Dear Editor,

No one is pro-litter, right?

In recent months, I have taken to picking up litter with my handy tweezer -like picker.

Why do some people think it’s acceptable to throw debris from their car windows? Is it to keep their car interiors clean? I don’t get it. Especially since along Route 58 there is a dumpster behind every store. Laziness perhaps?

The majority of the litter I find are containers from fast food places, cigarette butts and masks. Along Roanoke and Route 58 there are pieces of cars; tail lights, hoses etc. The beaches have a more “interesting” collection of items, from personal hygiene products and clothing to beer cans.

The Town of Riverhead has codes and fines that address litter, but you wouldn’t know it. The code makes it illegal to throw litter from a vehicle and the owner of the vehicle responsible for the offense. The code also requires private property owners to keep their properties, including the sidewalks in front of their properties, free of litter.

Are the absentee landlords aware of this?

Owners of shopping centers, retail stores, restaurants, commercial establishments and office complexes are required by the code to keep walkways, parking areas, landscape and curbsides clean and free of litter and all debris.

Really? Are the businesses aware of this?

On Route 58, which is a Suffolk County road, most of the stores and parking lots are leased to retailers. I’m assuming that these rental/leased properties have property managers. According to the town code, the owners are responsible for keeping the parking lots clean. From looking at the tax map, I discovered that a high percentage of owners are distant companies who could probably care less about how the town looks. Yet I wonder how the retailers leasing the space view the litter surrounding their establishments in terms of branding. Not a good look.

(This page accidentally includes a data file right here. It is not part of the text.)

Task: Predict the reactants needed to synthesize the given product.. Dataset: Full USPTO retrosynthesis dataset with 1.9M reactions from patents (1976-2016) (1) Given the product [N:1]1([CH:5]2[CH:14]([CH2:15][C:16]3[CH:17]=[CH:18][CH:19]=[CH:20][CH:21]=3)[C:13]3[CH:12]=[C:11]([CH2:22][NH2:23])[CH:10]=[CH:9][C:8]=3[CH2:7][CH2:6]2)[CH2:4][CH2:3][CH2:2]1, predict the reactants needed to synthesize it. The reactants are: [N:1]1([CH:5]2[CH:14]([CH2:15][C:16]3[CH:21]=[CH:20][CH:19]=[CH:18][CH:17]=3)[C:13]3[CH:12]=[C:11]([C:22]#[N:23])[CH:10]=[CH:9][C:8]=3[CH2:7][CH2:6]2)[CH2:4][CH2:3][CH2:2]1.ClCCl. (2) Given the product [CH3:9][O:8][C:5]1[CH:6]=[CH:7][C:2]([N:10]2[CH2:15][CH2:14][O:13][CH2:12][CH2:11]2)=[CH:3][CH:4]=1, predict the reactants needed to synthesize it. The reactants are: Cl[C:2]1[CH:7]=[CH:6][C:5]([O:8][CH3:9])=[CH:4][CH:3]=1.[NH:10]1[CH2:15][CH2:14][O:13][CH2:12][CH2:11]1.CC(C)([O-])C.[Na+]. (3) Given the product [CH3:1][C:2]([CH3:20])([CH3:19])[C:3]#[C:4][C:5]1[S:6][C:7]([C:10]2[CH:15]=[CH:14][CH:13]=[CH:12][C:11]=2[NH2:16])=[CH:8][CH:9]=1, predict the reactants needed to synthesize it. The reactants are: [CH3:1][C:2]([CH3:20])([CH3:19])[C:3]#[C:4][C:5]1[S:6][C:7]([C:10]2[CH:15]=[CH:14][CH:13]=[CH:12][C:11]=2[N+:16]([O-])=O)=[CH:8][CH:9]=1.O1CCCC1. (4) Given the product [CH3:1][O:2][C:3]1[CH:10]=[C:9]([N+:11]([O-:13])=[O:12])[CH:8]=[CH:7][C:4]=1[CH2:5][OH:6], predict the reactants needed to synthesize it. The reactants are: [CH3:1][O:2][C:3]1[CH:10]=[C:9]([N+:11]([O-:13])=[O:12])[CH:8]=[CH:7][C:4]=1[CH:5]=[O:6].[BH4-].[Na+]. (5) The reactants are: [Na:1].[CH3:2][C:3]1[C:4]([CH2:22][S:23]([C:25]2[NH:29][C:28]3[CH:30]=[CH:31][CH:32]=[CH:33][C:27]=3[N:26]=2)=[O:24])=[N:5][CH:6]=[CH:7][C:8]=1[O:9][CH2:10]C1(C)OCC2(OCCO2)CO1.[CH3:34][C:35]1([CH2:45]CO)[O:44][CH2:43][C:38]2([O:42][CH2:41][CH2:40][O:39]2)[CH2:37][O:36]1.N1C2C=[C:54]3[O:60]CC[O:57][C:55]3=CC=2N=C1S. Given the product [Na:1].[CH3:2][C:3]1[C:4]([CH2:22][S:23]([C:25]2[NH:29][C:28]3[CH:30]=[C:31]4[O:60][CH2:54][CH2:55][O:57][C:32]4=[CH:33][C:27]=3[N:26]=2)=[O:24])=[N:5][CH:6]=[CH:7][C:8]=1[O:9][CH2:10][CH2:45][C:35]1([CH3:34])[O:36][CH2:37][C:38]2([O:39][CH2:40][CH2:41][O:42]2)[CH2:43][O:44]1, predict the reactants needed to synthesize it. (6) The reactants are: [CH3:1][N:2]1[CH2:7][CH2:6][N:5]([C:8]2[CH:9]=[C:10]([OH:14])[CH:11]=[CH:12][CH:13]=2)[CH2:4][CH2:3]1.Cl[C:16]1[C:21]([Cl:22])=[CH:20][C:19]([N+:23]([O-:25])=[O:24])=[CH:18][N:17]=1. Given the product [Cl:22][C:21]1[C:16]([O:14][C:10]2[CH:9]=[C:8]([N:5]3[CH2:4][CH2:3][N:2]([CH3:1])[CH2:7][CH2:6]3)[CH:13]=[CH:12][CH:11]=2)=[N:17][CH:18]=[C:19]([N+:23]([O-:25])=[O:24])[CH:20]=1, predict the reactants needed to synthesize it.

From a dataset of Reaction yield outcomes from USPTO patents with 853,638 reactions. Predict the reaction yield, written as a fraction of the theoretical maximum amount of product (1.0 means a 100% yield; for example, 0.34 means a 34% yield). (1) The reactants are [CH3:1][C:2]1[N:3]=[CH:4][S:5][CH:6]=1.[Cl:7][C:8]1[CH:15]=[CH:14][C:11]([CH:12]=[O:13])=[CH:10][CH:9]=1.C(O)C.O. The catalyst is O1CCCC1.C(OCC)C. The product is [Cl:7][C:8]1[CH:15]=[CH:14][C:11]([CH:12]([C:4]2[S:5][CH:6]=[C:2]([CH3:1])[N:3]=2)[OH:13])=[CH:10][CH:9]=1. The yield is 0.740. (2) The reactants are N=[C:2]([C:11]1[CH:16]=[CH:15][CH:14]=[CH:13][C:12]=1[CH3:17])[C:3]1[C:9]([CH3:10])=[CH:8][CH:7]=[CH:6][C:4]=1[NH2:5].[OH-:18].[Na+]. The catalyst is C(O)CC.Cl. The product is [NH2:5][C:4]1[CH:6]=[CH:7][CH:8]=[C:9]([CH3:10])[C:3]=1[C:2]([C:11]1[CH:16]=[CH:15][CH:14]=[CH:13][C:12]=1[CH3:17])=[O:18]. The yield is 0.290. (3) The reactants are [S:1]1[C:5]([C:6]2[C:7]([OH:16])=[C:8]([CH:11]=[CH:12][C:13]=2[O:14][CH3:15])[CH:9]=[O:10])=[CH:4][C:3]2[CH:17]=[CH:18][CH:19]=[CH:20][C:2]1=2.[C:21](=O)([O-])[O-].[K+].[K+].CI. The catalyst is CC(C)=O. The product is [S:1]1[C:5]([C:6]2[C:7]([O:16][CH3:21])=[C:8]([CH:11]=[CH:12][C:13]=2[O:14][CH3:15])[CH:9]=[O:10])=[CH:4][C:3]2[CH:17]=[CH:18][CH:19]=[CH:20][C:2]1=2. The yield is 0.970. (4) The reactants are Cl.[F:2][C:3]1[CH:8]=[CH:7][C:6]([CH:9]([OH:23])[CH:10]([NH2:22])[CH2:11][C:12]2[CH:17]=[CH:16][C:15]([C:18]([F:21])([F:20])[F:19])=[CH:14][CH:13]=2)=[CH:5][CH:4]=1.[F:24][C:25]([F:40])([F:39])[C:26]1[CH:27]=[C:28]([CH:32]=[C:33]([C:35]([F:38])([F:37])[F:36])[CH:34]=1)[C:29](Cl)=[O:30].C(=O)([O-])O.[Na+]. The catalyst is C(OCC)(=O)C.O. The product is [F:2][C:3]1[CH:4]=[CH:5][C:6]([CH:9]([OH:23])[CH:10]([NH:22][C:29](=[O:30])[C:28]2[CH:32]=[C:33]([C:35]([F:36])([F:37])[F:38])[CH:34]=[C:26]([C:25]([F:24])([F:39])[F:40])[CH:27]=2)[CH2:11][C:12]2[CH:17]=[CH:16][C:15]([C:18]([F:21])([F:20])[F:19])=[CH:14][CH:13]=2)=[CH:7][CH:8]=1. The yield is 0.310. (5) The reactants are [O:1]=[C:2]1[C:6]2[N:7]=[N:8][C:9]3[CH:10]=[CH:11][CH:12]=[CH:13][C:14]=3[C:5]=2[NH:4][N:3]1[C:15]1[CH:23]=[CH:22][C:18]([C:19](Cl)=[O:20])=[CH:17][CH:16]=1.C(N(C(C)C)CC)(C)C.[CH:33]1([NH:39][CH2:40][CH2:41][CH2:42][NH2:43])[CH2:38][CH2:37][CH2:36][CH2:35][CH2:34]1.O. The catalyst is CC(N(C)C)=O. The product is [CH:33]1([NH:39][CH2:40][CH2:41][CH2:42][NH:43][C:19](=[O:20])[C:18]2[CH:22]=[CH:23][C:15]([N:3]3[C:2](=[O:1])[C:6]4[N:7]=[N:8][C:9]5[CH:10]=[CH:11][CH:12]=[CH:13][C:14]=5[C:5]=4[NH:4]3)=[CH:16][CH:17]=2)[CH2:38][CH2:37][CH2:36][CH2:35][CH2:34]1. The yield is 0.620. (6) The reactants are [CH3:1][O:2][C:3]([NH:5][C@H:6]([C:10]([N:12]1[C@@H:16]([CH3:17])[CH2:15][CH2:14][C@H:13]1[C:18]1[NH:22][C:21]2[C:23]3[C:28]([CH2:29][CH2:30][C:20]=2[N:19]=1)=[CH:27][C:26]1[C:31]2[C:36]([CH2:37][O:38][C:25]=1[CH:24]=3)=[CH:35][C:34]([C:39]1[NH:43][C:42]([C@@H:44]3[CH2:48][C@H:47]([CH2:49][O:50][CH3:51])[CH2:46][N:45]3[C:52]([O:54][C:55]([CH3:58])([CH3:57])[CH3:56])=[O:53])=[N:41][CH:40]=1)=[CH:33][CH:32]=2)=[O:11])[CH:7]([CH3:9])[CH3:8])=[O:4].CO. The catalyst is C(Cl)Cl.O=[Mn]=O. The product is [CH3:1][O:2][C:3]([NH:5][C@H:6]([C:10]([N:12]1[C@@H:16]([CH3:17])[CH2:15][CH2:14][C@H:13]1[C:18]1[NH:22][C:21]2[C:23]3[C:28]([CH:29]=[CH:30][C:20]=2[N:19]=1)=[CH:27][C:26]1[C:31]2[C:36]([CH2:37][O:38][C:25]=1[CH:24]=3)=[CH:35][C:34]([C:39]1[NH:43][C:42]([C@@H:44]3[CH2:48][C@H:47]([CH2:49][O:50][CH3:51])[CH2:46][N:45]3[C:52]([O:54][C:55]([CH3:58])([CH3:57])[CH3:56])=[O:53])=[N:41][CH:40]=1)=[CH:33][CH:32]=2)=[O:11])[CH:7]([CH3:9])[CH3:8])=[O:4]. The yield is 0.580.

There aren’t enough code enforcement officers to address the complaints. To make a complaint, one has to fill out the form online. They will get to it in about a month from when it was submitted.

The fines are woefully inadequate.

For private property owners and owners of vehicles: a fine of $50 to $1,000.

For commercial establishments: a minimum of $250 for the first offense within a period of 18 months; $500 for the second offense; and $1,000 for any succeeding offense within the same 18-month period.

It could be years before the issue could be addressed in an adequate fashion.

If you’re worried about revenue for the Town of Riverhead, this could be a gold mine; and we would end up with a cleaner town.

Jeanne Raso
Riverhead

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Denise Civiletti
Denise is a veteran local reporter, editor, attorney and former Riverhead Town councilwoman. Her work has been recognized with numerous awards, including investigative reporting and writer of the year awards from the N.Y. Press Association. She is a founder, owner and co-publisher of this website.Email Denise.